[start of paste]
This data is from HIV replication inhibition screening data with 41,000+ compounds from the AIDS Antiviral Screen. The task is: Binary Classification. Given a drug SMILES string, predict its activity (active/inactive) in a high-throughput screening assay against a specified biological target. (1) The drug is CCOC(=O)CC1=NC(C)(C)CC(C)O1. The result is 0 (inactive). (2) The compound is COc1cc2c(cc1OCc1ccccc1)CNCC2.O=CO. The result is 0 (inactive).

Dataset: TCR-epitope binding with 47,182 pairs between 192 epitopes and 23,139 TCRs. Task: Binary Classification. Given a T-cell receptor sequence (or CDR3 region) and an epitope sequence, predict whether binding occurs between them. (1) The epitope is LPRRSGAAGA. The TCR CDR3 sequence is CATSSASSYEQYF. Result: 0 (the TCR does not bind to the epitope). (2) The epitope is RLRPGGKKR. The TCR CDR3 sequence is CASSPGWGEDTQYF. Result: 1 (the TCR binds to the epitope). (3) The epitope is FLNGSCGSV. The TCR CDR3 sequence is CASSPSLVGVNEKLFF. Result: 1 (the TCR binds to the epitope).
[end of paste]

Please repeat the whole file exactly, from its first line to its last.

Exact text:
This data is from HIV replication inhibition screening data with 41,000+ compounds from the AIDS Antiviral Screen. The task is: Binary Classification. Given a drug SMILES string, predict its activity (active/inactive) in a high-throughput screening assay against a specified biological target. (1) The drug is CCOC(=O)CC1=NC(C)(C)CC(C)O1. The result is 0 (inactive). (2) The compound is COc1cc2c(cc1OCc1ccccc1)CNCC2.O=CO. The result is 0 (inactive).

Dataset: TCR-epitope binding with 47,182 pairs between 192 epitopes and 23,139 TCRs. Task: Binary Classification. Given a T-cell receptor sequence (or CDR3 region) and an epitope sequence, predict whether binding occurs between them. (1) The epitope is LPRRSGAAGA. The TCR CDR3 sequence is CATSSASSYEQYF. Result: 0 (the TCR does not bind to the epitope). (2) The epitope is RLRPGGKKR. The TCR CDR3 sequence is CASSPGWGEDTQYF. Result: 1 (the TCR binds to the epitope). (3) The epitope is FLNGSCGSV. The TCR CDR3 sequence is CASSPSLVGVNEKLFF. Result: 1 (the TCR binds to the epitope).